By Tamika Matthews, Belvoir EagleJune 23, 2011
Taekwondo was a natural fit for Charity Beyer.
She describes herself as a lifetime lover of martial arts and has participated in the sport for 14 years.
She also volunteers her time as a Schools of Knowledge, Inspiration, Exploration and Skills taekwondo instructor here at Fort Belvoir.
But even as Beyer, a military technician with the 398th Financial Management Center, helps young athletes develop their talents in the sport, she has her own personal goals to achieve.
She is currently in San Jose, Calif. with the All-Army team for the U.S. Senior Nationals Taekwondo Champions Tuesday to July 3.
The path, she said, wasn’t an easy one.
Beyer participated in the All-Army and Armed Forces team trials in February. She described the event as a three-week camp for servicemembers to compete for a place on the Armed Forces team and, in her case, the All-Army team.
“There’s a lot of running and kicking,” she said with a smile. “Lots of cardio and intense training. The camaraderie was great, and there were really wonderful coaches. I learned so much.”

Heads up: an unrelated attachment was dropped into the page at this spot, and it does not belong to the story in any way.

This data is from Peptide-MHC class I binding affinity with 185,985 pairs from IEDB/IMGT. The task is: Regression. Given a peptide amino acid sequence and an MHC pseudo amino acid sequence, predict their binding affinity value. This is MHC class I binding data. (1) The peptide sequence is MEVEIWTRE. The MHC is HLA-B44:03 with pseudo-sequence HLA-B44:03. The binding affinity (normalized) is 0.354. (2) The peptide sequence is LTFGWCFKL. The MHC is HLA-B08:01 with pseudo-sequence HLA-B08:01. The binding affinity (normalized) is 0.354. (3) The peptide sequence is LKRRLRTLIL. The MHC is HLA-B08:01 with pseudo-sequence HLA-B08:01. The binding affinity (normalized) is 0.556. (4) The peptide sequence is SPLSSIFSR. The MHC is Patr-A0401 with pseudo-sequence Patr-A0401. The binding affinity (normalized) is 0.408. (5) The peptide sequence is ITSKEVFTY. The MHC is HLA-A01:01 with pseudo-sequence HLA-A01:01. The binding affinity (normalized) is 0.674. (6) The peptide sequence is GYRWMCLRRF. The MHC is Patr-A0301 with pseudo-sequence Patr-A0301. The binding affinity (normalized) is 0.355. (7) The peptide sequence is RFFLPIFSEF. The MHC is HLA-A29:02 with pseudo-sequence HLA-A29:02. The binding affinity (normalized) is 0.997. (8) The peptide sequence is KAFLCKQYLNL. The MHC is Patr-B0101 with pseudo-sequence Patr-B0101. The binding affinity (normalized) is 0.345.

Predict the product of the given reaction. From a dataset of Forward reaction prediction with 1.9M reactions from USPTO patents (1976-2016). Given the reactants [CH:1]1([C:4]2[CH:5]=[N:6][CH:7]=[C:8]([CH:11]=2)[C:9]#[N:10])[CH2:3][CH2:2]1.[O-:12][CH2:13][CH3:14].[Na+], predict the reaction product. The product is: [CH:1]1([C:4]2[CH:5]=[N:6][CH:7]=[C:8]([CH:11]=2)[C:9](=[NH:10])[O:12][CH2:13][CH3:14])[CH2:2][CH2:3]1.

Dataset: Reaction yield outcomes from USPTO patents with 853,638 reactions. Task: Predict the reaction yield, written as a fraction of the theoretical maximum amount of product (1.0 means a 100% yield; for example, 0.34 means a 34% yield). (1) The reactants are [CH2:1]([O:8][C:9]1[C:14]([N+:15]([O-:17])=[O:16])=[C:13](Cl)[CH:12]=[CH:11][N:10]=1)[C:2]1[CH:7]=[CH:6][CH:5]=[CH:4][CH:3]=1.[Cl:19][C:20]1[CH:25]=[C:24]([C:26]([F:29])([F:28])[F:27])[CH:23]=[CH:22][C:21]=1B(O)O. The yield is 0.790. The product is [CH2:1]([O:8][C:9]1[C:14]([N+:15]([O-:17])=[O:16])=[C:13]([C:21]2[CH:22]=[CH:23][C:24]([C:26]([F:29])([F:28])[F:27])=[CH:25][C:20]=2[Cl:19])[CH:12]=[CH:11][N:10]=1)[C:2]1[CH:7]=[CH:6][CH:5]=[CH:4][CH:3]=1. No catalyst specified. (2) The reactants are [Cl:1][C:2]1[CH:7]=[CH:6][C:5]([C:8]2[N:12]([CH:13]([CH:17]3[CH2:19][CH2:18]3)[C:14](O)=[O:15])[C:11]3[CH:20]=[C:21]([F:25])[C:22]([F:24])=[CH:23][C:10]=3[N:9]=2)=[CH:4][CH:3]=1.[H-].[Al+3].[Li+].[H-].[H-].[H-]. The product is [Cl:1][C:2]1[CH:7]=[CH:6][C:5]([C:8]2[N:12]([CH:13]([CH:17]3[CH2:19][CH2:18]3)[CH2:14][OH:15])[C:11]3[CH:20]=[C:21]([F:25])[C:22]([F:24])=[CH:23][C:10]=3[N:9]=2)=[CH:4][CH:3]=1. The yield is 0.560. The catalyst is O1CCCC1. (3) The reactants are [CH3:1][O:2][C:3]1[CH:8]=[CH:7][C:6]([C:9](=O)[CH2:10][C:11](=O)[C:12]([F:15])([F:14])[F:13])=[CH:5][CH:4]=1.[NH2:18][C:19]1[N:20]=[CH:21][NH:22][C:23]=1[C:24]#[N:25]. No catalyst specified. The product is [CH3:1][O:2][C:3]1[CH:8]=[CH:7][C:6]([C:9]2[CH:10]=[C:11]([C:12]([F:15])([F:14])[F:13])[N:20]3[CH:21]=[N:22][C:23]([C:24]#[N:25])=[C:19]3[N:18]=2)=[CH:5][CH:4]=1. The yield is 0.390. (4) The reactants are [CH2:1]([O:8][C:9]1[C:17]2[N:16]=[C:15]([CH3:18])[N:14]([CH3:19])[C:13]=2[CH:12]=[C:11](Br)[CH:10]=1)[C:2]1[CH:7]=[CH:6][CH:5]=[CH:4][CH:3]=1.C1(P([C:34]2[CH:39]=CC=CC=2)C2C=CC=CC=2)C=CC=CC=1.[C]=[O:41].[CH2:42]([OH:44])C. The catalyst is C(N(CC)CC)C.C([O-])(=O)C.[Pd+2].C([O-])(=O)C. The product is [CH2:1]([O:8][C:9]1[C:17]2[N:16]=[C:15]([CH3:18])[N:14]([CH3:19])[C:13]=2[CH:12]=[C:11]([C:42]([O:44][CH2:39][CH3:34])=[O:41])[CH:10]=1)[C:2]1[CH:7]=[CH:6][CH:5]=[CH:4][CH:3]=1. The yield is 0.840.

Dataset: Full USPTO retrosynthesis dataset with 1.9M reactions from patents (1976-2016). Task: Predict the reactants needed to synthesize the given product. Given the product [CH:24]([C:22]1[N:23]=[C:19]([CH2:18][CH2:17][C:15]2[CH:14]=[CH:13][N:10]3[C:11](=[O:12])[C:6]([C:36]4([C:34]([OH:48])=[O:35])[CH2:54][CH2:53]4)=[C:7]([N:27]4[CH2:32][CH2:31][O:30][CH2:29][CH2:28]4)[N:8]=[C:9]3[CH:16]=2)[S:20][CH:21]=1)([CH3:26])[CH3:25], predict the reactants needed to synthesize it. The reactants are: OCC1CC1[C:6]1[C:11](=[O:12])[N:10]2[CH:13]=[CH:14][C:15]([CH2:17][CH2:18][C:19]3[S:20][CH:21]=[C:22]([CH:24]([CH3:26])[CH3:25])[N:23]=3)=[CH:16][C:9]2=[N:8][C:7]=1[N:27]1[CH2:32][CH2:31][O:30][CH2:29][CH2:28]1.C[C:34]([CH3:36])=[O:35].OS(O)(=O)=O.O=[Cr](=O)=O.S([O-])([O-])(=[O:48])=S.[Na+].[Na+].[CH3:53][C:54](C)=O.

During the trials, Beyer tore her meniscus.
“I had to stay off my leg for a month,” she said. “That’s very hard to do when you just want to kick something.”
The injury derailed her chances to make the Armed Forces team, but she still qualified for the USA Taekwondo nationals with the Army - a feat Rick Wilkins, senior master taekwondo SKIES instructor, is proud of regardless.
“We are elated at her success, and this is truly a great honor for the program,” he said.
With her leg healed, Beyer said she feels ready to compete.
“I plan to have fun with it,” she said. “I feel good right now. I’m not nervous, and I just want to do the best I can. Right now, I’m nice and calm about it, but when I get there, I know I’ll be a lot more competitive.”
Beyer said she’s grateful for the opportunity the Army has given her to compete.
“I probably would have never joined without being in the Army,” she said. “I wish I’d known sooner because I would have done so much more, like the (Army World Class Athlete Program).
“I’m still grateful,” Beyer continued. “I’m blessed to be competing anywhere. Even though I didn’t join WCAP, I told myself this is a goal I set for myself, the one thing I said would definitely do, and I’m doing it.”
Despite years of training, Beyer admitted one of her greatest lessons comes from the youth she instructs in the SKIES program that has less to do with discipline and more to do with letting go.
“The kids have definitely taught me to relax and have fun,” she said. “As adults sometimes, we sometimes make things all business, but even in competition, we have to let some of those things roll off our backs.”